Given the features present in Drupal 8 and Drupal 9 (releasing soon), it is widely used by universities...
One of the key considerations for any business using new software or tech to change the way they operate is security. This is especially true if your business involves keeping customer data. One of the baseline requirements for customers is knowing that the information they provide you with is kept secure, and only accessible by the right people at the right time.
Drupal is an open-source content management system that is also subject to these security concerns. But just what are the top Drupal 8 security issues that need addressing and how companies are ensuring they follow the best security practices?
These are questions we are aiming to address in this article. So, keep reading to find out more.
Why Drupal 8 Security Matters
In the old days, you kept records and data in physical form under lock and key. If anyone wanted to get at it, they would need to break in and steal it. Of course, this was a possibility but there were various preventative measures you could take to bolster your security systems. An alarm, CCTV and secure storage made it hard.
However, over the last two decades, more and more of what we store is in digital form. We use software and CMSs to store data, which is a much more efficient way of doing it. However, this means that your data is open to security breaches and the nature of digital security is always changing and adapting to new threats.
The list of security dos and don’ts is growing by the day and any mistake you make with them could prove to be very costly. Trust takes a long time to build up but it can disappear very quickly.
Drupal works hard to make sure that its platforms are safe and secure, but there are still best practices you can follow to ensure that it stays that way.
Drupal 8 Security Best Practices
1) Secure the server
This is perhaps the most important and certainly the first thing you need to do to get the best out of Drupal’s security features. Make sure that your server-side hosting environment is secure and allows only a limited number of users to have access. You should also hide the server signature and enable port wise security.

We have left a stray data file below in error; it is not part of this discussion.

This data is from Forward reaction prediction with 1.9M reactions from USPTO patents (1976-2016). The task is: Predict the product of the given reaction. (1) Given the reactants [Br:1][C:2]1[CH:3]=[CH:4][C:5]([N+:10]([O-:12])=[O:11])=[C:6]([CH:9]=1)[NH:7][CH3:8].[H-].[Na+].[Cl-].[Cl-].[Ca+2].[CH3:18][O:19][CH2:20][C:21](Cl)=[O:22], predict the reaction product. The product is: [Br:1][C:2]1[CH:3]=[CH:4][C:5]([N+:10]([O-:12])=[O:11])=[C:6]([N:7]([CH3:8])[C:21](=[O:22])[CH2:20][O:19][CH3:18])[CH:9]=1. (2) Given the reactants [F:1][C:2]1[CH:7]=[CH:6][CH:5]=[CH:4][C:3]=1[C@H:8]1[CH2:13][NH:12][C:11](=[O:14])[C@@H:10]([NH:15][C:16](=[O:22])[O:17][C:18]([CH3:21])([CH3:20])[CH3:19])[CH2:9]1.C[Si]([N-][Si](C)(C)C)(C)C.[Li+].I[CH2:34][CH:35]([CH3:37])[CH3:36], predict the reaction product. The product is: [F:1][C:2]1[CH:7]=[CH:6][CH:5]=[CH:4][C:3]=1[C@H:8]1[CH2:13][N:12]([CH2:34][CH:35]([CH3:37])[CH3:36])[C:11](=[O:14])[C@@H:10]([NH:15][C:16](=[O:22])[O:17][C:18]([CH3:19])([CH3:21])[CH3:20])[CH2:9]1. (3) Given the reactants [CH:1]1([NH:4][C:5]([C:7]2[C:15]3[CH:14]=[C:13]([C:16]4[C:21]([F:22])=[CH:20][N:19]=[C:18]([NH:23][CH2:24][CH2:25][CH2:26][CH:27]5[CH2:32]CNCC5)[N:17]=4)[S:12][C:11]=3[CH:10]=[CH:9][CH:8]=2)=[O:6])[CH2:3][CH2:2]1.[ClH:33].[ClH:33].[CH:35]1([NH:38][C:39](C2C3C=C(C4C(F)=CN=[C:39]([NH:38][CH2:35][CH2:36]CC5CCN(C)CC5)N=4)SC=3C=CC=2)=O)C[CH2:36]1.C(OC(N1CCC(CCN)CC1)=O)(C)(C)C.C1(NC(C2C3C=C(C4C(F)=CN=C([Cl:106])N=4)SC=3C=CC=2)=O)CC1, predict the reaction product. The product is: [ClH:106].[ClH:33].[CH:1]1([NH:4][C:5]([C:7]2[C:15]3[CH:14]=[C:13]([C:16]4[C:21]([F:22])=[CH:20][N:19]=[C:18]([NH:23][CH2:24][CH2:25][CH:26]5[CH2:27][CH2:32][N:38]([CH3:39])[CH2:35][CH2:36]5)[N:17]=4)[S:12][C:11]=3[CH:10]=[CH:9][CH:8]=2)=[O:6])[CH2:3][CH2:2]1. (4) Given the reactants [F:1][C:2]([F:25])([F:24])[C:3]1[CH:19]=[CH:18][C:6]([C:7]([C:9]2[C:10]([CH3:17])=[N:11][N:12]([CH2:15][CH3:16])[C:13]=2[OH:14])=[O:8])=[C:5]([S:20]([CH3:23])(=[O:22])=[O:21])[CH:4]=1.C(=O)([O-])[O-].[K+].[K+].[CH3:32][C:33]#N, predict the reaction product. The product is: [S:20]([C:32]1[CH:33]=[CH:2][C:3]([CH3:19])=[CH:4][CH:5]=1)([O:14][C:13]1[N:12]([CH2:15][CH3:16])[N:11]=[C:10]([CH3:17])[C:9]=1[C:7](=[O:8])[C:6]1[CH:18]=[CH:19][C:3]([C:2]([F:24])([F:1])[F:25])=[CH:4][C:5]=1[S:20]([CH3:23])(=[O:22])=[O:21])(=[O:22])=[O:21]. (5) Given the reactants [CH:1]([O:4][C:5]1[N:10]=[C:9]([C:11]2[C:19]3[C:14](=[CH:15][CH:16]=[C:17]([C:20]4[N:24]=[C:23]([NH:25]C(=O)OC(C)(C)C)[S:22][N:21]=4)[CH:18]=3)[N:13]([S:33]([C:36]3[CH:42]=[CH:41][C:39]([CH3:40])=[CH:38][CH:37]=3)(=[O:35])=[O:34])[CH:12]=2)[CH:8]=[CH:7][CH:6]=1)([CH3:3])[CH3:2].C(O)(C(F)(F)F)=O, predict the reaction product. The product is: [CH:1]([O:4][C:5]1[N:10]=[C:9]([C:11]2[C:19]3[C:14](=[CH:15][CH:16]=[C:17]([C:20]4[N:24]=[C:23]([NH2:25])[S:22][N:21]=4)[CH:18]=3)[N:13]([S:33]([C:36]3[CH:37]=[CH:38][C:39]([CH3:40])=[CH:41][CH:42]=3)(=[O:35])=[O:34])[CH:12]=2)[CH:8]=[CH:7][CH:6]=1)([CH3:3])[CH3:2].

2) Secure the core
You should always keep your Drupal core updated as falling behind can expose your system to weaknesses. Hackers tend to target older versions of software, and the Drupal team works hard to keep things up to date. So, keep your eyes peeled for updates.
You should also try and use the additional security module, which includes the security kit. CAPTCHA is a reaction test that can be put in place to eliminate entry by robots. If you’re going to use modules to add extra protection, then only use ones approved by the Drupal security team.
3) Back up
This should be a part of any good security practice and certainly forms part of the Drupal 8 security checklist. If the worst does happen, you can’t afford to be without the latest version of all your data safely backed up and stored. Unwanted intrusions and breakdowns can happen, so make sure you’re protected. There are various modules in place to help you back up regularly and securely, so build this into your everyday operation.
4) User side security
As well as keeping things safe on the server-side, you should also do the same for the user side. Use passwords at both the user and admin level, making sure these are strong and secure. Ensure that passwords are not easy to guess by varying with numbers and other characters. There are Drupal modules that can be used to boost user password strength.
Setting up a firewall provides additional protection and only allows entry from trusted partners. It also puts a barrier in place to outgoing connections.
6) Check files permissions
Making sure you have the correct file permissions in place is also key and can make a big difference to the threat from hackers.
7) Use HTTP secure
Using HTTPS can add another level of security to your site. An SSL certificate protects the connection between the user and the server and stops hackers from getting into your system. It also means that you will rank higher in search engine results, providing a much-needed marketing boost.
8) Use CDNs
A content distribution network, or CDN, keeps sensitive information and financial information safe. As the risk of denial of service attacks, or DoSs, grows you need to do what you can to keep this kind of information secure.
Of course, the security checklist is always expanding as new threats are discovered. But if you follow these core practices and make sure that you try and keep up to date, then a combination of best practice and Drupal security measures will be good for your business.
If you would like to know more about Drupal 8 security measures, or for help to set them up, get in touch with a member of our team. We’re always ready to provide support and can help you create a safe and more secure working environment. Digital security can never be underestimated and building trust with your customers is an essential part of modern business.